Trouble in Paradise (1932, Ernst Lubitsch)

!!! A+ FILM !!!

Lubitsch has been a “hall of shame” director — a blind spot — for me for so many years now. There’s nothing I like better than the idea I always had in my head of his movies, all the lush and sly bed-hopping comedies of our most glamorous dreams, but I encountered few of his films in the first real decade of my cinematic exploration, and those I did see underwhelmed me (though I did like them): Ninotchka, Heaven Can Wait, and more recently, his vaguely sociopathic silent film The Marriage Circle. The first Lubitsch I saw that I genuinely loved was his extremely uncharacteristic melodrama Eternal Love, a sumptuous, progressive and overwhelmingly sad jewel of a movie, but even upon finding it I had little reason to think it indicated that the larger share of Lubitsch’s filmography — comprised almost entirely of comedies — would move me as much.

Happily I’ve once again been proven wrong; the canon projects I’m undergoing to fill in the holes in my knowledge of great movies are sure to provide many such moments, and with the possible exception of Murnau’s Faust, the bawdy but refined Lubitsch classic Trouble in Paradise is my favorite discovery from them to date. This is an unusually informal review for this space because I don’t know a way to tell you less directly and immediately that this film’s peculiarly warm amorality sent me reeling like nothing since I first encountered Kind Hearts and Coronets and Bringing Up Baby. Fizzy but cutting, cushioned by illusions of conspicuous wealth but sharply critical of same, its world is one in which I want to bask. It speaks to and delights me so very much.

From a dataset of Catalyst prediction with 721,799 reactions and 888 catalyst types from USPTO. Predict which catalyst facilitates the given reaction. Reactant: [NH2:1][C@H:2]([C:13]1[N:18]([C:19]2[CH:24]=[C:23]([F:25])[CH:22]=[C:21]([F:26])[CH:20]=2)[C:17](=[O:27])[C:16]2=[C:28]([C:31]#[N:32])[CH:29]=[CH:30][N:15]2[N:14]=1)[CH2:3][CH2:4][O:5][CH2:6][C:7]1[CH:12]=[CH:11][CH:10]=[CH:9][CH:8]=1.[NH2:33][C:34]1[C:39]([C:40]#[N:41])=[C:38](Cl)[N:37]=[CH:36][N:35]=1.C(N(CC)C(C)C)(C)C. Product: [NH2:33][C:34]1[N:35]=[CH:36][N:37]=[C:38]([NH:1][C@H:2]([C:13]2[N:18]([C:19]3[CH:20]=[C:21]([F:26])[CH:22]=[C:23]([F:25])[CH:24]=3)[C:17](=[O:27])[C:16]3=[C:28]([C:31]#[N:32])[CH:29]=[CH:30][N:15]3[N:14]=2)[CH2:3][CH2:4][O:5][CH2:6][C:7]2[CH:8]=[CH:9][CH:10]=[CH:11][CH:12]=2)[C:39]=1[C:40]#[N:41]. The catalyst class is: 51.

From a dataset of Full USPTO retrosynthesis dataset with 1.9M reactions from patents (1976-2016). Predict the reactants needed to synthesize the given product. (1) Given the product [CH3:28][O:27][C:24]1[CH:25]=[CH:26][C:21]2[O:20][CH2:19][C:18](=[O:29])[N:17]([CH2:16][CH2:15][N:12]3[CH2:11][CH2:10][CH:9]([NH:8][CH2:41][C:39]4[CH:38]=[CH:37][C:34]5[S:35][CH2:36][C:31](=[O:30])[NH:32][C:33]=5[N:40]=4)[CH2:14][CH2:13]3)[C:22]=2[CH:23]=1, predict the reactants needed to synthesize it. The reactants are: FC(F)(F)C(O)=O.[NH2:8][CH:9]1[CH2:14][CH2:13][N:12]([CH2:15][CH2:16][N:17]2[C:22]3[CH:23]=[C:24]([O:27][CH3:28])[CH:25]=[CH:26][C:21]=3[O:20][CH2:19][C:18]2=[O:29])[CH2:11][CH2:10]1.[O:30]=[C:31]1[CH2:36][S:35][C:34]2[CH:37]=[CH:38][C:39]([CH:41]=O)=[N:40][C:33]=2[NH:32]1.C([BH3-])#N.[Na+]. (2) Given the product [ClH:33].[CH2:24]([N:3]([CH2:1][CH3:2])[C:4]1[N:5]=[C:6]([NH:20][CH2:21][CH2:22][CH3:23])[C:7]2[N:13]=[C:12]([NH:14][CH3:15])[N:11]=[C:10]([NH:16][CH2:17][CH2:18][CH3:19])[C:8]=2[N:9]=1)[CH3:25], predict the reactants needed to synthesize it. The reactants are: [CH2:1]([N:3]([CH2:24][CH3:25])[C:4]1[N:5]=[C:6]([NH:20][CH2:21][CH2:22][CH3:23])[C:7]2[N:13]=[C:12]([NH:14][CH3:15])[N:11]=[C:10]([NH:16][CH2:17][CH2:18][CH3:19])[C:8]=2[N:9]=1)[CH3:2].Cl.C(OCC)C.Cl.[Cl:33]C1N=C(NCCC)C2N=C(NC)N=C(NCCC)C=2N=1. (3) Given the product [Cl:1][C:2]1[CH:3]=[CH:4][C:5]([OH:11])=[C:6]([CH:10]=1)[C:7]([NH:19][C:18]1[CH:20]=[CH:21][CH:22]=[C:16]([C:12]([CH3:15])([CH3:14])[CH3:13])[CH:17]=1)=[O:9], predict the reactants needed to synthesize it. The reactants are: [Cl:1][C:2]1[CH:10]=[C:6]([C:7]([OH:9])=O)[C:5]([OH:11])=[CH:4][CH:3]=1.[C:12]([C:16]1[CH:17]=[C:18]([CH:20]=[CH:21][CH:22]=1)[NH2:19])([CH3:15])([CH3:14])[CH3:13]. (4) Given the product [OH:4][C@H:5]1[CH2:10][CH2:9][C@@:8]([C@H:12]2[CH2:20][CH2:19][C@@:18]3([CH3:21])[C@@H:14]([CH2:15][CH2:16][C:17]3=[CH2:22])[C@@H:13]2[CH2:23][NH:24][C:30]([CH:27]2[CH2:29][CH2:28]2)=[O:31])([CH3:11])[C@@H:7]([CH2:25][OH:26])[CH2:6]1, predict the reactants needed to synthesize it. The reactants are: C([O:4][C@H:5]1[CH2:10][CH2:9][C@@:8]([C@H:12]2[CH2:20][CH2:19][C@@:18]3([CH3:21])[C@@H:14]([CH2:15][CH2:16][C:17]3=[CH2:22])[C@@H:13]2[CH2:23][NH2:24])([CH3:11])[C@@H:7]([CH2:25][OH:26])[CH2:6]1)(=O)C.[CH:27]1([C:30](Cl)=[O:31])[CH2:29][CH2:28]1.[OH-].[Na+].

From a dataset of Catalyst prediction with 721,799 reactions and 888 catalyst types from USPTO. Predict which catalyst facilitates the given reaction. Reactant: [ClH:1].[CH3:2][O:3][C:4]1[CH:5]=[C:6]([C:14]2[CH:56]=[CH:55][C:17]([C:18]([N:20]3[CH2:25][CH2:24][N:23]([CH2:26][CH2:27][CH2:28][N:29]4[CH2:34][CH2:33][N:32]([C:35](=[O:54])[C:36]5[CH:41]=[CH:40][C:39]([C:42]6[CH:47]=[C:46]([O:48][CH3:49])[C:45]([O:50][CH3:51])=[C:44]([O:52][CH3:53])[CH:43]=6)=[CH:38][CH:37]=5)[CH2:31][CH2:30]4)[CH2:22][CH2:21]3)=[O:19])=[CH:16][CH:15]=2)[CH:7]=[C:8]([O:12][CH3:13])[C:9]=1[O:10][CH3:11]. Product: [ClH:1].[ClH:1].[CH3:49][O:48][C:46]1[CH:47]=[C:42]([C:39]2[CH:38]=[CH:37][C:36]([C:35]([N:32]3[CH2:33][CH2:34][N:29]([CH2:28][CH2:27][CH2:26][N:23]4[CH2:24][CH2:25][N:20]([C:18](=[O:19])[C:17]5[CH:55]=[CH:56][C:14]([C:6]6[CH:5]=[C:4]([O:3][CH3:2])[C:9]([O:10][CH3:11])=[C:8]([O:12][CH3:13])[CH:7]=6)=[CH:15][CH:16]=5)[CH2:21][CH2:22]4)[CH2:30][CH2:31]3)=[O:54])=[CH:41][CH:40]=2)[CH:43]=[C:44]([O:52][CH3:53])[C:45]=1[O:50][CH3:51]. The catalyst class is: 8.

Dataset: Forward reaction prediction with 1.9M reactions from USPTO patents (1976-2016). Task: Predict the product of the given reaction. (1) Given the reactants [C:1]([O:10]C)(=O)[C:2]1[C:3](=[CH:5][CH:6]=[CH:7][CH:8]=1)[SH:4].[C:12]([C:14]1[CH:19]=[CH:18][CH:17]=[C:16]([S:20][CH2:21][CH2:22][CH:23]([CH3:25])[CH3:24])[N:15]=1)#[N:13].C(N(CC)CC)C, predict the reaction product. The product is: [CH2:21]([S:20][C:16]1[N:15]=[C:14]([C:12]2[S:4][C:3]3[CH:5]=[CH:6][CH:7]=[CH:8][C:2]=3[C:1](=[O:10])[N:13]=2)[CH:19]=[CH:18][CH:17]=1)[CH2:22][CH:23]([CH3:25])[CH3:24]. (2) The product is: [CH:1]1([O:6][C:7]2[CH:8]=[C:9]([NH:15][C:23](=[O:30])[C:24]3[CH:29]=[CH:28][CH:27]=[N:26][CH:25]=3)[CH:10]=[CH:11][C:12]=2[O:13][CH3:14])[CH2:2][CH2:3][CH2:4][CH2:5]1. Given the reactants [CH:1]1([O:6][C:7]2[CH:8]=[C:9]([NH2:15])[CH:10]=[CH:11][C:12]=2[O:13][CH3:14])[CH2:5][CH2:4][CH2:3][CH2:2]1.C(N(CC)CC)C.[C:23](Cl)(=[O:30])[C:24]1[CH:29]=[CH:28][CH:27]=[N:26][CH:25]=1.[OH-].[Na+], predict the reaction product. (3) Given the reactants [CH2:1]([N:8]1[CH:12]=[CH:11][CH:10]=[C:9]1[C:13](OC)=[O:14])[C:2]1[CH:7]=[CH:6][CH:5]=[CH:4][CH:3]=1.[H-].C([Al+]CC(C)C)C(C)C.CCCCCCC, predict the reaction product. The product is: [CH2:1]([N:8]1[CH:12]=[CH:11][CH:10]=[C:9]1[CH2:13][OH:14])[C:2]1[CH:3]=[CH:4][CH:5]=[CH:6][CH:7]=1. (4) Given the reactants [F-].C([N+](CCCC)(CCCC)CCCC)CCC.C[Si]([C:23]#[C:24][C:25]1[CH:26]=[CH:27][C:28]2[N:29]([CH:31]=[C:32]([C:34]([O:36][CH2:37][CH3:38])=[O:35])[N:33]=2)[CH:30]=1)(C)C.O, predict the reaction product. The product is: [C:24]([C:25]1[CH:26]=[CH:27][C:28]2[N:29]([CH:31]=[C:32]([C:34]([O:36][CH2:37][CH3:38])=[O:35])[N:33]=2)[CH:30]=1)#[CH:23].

The only earlier Lubitsch comedy I personally have the ability to compare Trouble in Paradise to is The Marriage Circle, a film about a series of infidelities and accusations of infidelities disrupting what could have been happy lives — entertaining as it is, it seemed to me a cold and somewhat alarming affair in the delight it took in ramming discontent into people. The first crucial difference here is in the screenplay: adapted by Grover Jones and Samson Raphaelson from a Hungarian play by one László Aladár, Trouble demonstrates compassion for all three central characters, and both seeks and finds nuance in lifestyles that some audiences are bound to find despicable. We’re introduced to Herbert Marshall’s Gaston Monescu and Miriam Hopkins’ Lily Vautier as a caviar-swilling Bonnie and Clyde, only they don’t quite know it yet. They’re scammers playing a long game while posing as members of nobility, and they fall in love in Venice on the night of an enormous heist against wealthy Edward Everett Horton. The real action gets underway when the pair sets about gaining the trust of a Paris-based perfume magnate known as Madame Colet (Kay Francis), at which point the seeds of a second love affair as well as the grand thieves’ undoing are planted.

I don’t typically worry much about spoilers here but there’s frankly no point in recounting much of what grows out of this, except to say that you as the audience member are bound to be as flummoxed as Gaston is by the choice he must make between two potential loves of his life, both of them elegant, witty, strong and brazenly sensuous characters. Lubitsch’s trademark sophistication is well served by a story that blends a sense of classiness with a careful examination of class itself — of the question of whether common ground can exist between haves and have-nots in a capitalist society. At the same time, however, Trouble in Paradise is mostly just a joyous affair, one that comes to feel almost weightless in its winking hedonism. It’s also very identifiably a pre-code film, maybe one of the raciest to be produced by one of the larger studios (Paramount), with its thrillingly risque jokes about spankings, double beds, prostitution and freewheeling promiscuity, and suggestive love scenes that make the finale of The Awful Truth seem comparatively mild. Lubitsch’s mindset is perhaps best defined by a moment in which Gaston and Madame Colet both approach a bed in her maid’s quarters and, for an oddly frozen few seconds, simply stand and gape at it.